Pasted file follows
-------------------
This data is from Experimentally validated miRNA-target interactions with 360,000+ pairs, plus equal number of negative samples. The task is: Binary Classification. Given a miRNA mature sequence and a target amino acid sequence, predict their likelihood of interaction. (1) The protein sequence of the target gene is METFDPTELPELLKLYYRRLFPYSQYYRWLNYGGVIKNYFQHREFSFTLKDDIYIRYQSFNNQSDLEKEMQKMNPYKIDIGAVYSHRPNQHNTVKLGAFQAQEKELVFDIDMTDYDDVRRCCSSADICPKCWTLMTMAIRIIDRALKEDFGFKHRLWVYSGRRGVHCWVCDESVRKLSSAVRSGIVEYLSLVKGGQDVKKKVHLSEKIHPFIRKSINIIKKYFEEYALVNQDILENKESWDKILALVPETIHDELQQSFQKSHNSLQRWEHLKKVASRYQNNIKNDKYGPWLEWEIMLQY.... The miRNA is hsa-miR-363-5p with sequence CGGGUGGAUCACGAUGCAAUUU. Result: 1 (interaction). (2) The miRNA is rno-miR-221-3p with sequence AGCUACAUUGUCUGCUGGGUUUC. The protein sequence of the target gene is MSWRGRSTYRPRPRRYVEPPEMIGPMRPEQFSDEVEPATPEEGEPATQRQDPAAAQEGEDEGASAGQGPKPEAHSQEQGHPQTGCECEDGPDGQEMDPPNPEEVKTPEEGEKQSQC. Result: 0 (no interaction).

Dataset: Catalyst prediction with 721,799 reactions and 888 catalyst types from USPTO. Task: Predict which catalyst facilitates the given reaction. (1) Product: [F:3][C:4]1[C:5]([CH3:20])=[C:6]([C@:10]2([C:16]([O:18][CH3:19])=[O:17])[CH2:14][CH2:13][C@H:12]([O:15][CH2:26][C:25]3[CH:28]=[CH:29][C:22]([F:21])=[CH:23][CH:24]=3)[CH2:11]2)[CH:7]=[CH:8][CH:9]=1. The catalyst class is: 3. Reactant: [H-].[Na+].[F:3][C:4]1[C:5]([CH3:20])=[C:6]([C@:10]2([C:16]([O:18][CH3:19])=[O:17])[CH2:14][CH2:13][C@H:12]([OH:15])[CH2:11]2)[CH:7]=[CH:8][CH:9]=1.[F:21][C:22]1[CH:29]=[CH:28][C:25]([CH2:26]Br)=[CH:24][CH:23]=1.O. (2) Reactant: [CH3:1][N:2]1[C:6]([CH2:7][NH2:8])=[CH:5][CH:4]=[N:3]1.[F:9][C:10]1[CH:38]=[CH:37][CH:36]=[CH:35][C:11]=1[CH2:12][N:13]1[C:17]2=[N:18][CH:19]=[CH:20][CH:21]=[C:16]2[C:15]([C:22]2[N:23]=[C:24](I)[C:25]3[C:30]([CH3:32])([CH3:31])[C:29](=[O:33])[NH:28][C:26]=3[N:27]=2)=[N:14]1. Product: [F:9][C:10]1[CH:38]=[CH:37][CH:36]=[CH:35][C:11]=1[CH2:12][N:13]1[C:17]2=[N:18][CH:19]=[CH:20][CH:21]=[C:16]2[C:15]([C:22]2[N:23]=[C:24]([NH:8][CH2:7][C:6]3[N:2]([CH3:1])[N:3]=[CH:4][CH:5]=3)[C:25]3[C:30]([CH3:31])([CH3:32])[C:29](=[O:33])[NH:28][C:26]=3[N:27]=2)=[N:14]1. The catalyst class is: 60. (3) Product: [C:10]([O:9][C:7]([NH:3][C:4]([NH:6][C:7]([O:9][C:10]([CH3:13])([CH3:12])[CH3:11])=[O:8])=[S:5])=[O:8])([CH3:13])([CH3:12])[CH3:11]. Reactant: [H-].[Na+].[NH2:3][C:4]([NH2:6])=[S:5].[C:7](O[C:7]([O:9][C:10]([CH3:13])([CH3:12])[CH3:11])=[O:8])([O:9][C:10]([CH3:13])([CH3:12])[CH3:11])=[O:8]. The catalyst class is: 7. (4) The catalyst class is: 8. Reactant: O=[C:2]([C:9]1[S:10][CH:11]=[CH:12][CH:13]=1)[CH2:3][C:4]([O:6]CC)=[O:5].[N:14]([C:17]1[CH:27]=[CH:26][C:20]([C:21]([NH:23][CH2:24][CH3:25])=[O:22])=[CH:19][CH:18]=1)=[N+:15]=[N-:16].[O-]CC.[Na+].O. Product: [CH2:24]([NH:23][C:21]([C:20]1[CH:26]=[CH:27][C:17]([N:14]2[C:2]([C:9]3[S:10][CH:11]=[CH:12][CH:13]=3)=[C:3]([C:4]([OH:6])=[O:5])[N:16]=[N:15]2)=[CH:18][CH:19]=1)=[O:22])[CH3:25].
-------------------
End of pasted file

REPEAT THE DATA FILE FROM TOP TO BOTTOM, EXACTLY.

This data is from Experimentally validated miRNA-target interactions with 360,000+ pairs, plus equal number of negative samples. The task is: Binary Classification. Given a miRNA mature sequence and a target amino acid sequence, predict their likelihood of interaction. (1) The protein sequence of the target gene is METFDPTELPELLKLYYRRLFPYSQYYRWLNYGGVIKNYFQHREFSFTLKDDIYIRYQSFNNQSDLEKEMQKMNPYKIDIGAVYSHRPNQHNTVKLGAFQAQEKELVFDIDMTDYDDVRRCCSSADICPKCWTLMTMAIRIIDRALKEDFGFKHRLWVYSGRRGVHCWVCDESVRKLSSAVRSGIVEYLSLVKGGQDVKKKVHLSEKIHPFIRKSINIIKKYFEEYALVNQDILENKESWDKILALVPETIHDELQQSFQKSHNSLQRWEHLKKVASRYQNNIKNDKYGPWLEWEIMLQY.... The miRNA is hsa-miR-363-5p with sequence CGGGUGGAUCACGAUGCAAUUU. Result: 1 (interaction). (2) The miRNA is rno-miR-221-3p with sequence AGCUACAUUGUCUGCUGGGUUUC. The protein sequence of the target gene is MSWRGRSTYRPRPRRYVEPPEMIGPMRPEQFSDEVEPATPEEGEPATQRQDPAAAQEGEDEGASAGQGPKPEAHSQEQGHPQTGCECEDGPDGQEMDPPNPEEVKTPEEGEKQSQC. Result: 0 (no interaction).

Dataset: Catalyst prediction with 721,799 reactions and 888 catalyst types from USPTO. Task: Predict which catalyst facilitates the given reaction. (1) Product: [F:3][C:4]1[C:5]([CH3:20])=[C:6]([C@:10]2([C:16]([O:18][CH3:19])=[O:17])[CH2:14][CH2:13][C@H:12]([O:15][CH2:26][C:25]3[CH:28]=[CH:29][C:22]([F:21])=[CH:23][CH:24]=3)[CH2:11]2)[CH:7]=[CH:8][CH:9]=1. The catalyst class is: 3. Reactant: [H-].[Na+].[F:3][C:4]1[C:5]([CH3:20])=[C:6]([C@:10]2([C:16]([O:18][CH3:19])=[O:17])[CH2:14][CH2:13][C@H:12]([OH:15])[CH2:11]2)[CH:7]=[CH:8][CH:9]=1.[F:21][C:22]1[CH:29]=[CH:28][C:25]([CH2:26]Br)=[CH:24][CH:23]=1.O. (2) Reactant: [CH3:1][N:2]1[C:6]([CH2:7][NH2:8])=[CH:5][CH:4]=[N:3]1.[F:9][C:10]1[CH:38]=[CH:37][CH:36]=[CH:35][C:11]=1[CH2:12][N:13]1[C:17]2=[N:18][CH:19]=[CH:20][CH:21]=[C:16]2[C:15]([C:22]2[N:23]=[C:24](I)[C:25]3[C:30]([CH3:32])([CH3:31])[C:29](=[O:33])[NH:28][C:26]=3[N:27]=2)=[N:14]1. Product: [F:9][C:10]1[CH:38]=[CH:37][CH:36]=[CH:35][C:11]=1[CH2:12][N:13]1[C:17]2=[N:18][CH:19]=[CH:20][CH:21]=[C:16]2[C:15]([C:22]2[N:23]=[C:24]([NH:8][CH2:7][C:6]3[N:2]([CH3:1])[N:3]=[CH:4][CH:5]=3)[C:25]3[C:30]([CH3:31])([CH3:32])[C:29](=[O:33])[NH:28][C:26]=3[N:27]=2)=[N:14]1. The catalyst class is: 60. (3) Product: [C:10]([O:9][C:7]([NH:3][C:4]([NH:6][C:7]([O:9][C:10]([CH3:13])([CH3:12])[CH3:11])=[O:8])=[S:5])=[O:8])([CH3:13])([CH3:12])[CH3:11]. Reactant: [H-].[Na+].[NH2:3][C:4]([NH2:6])=[S:5].[C:7](O[C:7]([O:9][C:10]([CH3:13])([CH3:12])[CH3:11])=[O:8])([O:9][C:10]([CH3:13])([CH3:12])[CH3:11])=[O:8]. The catalyst class is: 7. (4) The catalyst class is: 8. Reactant: O=[C:2]([C:9]1[S:10][CH:11]=[CH:12][CH:13]=1)[CH2:3][C:4]([O:6]CC)=[O:5].[N:14]([C:17]1[CH:27]=[CH:26][C:20]([C:21]([NH:23][CH2:24][CH3:25])=[O:22])=[CH:19][CH:18]=1)=[N+:15]=[N-:16].[O-]CC.[Na+].O. Product: [CH2:24]([NH:23][C:21]([C:20]1[CH:26]=[CH:27][C:17]([N:14]2[C:2]([C:9]3[S:10][CH:11]=[CH:12][CH:13]=3)=[C:3]([C:4]([OH:6])=[O:5])[N:16]=[N:15]2)=[CH:18][CH:19]=1)=[O:22])[CH3:25].